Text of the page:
Town of Ogden Dunes v. United States Dep't of Interior, 2:20-CV-34-TLS-JEM

CourtUnited States District Courts. 7th Circuit. United States District Court of Northern District of Indiana
Writing for the CourtTHERESA L. SPRINGMANN, JUDGE
PartiesTOWN OF OGDEN DUNES, et al., Plaintiffs, v. UNITED STATES OF AMERICA DEPARTMENT OF INTERIOR; DAVID BERNHART, in his official capacity as Secretary of the Department of Interior; NATIONAL PARK SERVICE; DAVID VELA, in his official capacity as Acting Director of the National Park Service; PAUL LABOVITZ, Park Superintendent, Indiana Dunes National Park, in his official capacity; UNITED STATES ARMY CORPS OF ENGINEERS; LIEUTENANT GENERAL TODD T. SEMONITE, Commanding General of the U.S. Army Corps of Engineers, in his official capacity, Defendants.
Docket Number2:20-CV-34-TLS-JEM
Decision Date10 March 2022

TOWN OF OGDEN DUNES, et al., Plaintiffs,
v.

UNITED STATES OF AMERICA DEPARTMENT OF INTERIOR; DAVID BERNHART, in his official capacity as Secretary of the Department of Interior; NATIONAL PARK SERVICE; DAVID VELA, in his official capacity as Acting Director of the National Park Service; PAUL LABOVITZ, Park Superintendent, Indiana Dunes National Park, in his official capacity; UNITED STATES ARMY CORPS OF ENGINEERS; LIEUTENANT GENERAL TODD T. SEMONITE, Commanding General of the U.S. Army Corps of Engineers, in his official capacity, Defendants.

No. 2:20-CV-34-TLS-JEM

United States District Court, N.D. Indiana, Hammond Division

March 10, 2022


OPINION AND ORDER

THERESA L. SPRINGMANN, JUDGE

The Town of Ogden Dunes, Indiana, sits at the south shore of Lake Michigan. After decades of beach erosion, the waters of Lake Michigan have reached the Town's shoreline protection system, which is comprised of sheet piling, stone toe, and revetment. The Town has unsuccessfully sought permits from the Army Corps of Engineers (Corps) and the National Park Service (NPS) to reinforce this system. Concerned by the rising waters and the alleged imminent failure of the shoreline protection system, the Plaintiffs filed this lawsuit, seeking declaratory and injunctive relief to prevent imminent and permanent harm to their shoreline along Lake Michigan. Under the Administrative Procedures Act, the Plaintiffs challenge the Defendants' authority to regulate the proposed reinforcement of the shoreline protection system, allege that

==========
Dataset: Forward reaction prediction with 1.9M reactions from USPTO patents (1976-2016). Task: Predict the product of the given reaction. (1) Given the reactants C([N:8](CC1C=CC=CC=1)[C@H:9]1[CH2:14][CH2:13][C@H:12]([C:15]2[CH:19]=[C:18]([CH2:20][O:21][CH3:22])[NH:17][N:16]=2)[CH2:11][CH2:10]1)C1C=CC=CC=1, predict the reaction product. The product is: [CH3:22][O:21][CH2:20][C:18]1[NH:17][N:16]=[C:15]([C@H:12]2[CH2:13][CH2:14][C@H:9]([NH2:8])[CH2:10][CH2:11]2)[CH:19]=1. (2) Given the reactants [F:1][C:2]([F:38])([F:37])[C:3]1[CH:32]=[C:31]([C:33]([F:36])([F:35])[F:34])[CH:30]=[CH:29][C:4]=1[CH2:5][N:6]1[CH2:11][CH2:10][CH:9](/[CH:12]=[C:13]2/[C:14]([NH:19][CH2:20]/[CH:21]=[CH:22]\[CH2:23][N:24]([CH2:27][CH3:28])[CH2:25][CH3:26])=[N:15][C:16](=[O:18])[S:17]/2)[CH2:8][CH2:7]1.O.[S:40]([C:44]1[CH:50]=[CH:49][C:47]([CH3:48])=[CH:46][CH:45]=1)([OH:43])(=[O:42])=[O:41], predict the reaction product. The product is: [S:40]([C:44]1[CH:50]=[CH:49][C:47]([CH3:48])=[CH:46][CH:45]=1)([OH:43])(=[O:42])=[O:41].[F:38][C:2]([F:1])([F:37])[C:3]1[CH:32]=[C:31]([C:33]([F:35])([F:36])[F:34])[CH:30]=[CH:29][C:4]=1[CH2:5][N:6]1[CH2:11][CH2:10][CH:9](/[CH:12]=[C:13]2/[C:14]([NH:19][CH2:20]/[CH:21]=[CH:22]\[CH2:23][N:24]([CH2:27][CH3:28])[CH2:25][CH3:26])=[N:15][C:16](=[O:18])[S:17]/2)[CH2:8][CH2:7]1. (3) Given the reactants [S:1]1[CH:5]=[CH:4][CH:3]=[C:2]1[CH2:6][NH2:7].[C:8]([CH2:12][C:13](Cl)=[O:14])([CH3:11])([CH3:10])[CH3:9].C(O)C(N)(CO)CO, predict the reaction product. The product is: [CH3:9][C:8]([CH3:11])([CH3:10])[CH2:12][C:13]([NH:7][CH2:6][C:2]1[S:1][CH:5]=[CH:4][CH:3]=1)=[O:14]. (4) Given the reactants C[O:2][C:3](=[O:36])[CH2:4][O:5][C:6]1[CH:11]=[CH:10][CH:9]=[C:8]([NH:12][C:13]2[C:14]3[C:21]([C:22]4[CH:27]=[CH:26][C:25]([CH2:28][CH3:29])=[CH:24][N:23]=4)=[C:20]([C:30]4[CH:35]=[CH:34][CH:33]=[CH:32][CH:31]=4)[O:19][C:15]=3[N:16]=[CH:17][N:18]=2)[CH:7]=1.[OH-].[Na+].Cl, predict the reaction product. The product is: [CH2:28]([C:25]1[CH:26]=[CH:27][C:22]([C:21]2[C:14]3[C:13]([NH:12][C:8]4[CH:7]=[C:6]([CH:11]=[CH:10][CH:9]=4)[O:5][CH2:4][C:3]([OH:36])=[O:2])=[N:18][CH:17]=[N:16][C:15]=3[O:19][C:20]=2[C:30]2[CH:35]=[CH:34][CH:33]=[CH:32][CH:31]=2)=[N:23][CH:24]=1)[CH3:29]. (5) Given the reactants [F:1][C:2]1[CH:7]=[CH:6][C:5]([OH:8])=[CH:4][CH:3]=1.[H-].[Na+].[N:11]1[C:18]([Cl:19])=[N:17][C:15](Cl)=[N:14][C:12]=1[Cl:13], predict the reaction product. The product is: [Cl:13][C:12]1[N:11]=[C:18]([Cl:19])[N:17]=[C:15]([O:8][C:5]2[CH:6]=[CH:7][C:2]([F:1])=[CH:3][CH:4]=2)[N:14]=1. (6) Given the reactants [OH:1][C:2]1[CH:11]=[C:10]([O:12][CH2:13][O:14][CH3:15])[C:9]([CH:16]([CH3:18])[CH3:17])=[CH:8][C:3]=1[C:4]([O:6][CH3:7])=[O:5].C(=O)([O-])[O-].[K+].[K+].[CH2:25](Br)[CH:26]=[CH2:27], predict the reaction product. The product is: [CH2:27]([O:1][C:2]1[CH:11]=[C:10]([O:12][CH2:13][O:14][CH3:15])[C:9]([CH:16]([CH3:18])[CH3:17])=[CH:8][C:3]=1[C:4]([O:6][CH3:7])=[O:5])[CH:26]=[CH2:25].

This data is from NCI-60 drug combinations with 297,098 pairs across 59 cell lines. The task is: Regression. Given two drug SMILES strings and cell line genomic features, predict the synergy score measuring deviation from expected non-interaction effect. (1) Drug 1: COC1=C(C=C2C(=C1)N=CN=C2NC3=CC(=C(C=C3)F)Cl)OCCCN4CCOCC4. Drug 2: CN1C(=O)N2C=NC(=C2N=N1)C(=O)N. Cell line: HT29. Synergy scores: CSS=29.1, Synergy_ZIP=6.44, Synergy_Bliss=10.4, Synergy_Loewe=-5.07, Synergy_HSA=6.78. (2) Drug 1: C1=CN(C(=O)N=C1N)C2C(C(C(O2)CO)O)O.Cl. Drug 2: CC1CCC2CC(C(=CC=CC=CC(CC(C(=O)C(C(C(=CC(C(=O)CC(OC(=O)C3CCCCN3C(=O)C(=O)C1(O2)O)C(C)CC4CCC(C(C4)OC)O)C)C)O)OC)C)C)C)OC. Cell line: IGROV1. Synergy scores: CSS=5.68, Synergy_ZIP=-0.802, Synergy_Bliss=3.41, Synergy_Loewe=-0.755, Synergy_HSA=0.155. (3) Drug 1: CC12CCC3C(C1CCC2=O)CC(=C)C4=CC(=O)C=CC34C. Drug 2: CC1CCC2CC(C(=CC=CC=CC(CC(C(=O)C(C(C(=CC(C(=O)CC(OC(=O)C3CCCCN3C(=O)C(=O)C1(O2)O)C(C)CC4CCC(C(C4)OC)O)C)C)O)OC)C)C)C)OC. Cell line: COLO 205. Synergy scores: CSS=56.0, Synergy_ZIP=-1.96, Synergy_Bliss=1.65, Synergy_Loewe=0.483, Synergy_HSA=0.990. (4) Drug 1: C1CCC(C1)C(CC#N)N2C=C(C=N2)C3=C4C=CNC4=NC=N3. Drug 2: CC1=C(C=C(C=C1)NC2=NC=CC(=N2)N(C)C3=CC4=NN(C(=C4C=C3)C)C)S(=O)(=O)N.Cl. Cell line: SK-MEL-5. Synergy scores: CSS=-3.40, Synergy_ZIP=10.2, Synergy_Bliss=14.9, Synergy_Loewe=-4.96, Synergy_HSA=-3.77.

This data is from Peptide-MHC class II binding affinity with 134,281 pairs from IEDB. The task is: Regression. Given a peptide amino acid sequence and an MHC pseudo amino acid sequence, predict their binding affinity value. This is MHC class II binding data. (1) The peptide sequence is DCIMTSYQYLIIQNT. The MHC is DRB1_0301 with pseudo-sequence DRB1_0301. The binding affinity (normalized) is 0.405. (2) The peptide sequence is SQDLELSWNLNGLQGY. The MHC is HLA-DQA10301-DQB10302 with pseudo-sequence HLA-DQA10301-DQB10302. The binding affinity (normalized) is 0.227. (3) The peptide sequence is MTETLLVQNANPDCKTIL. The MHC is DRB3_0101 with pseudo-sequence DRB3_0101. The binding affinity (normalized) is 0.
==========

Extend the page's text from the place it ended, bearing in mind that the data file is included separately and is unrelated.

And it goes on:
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the Defendants' actions have been arbitrary and capricious, and ask the Court to require the Corps to make a decision on the Town's permit application. Since the lawsuit was filed, the Plaintiffs, by stipulation of the parties, were granted emergency permits to perform the first stage of work to reinforce the shoreline protection system, and the Court has held regular status conferences with the parties regarding the emergency work. This matter is now before the Court on the Defendants' fully briefed Motion to Dismiss [ECF No. 45], which the Court grants in part and denies in part.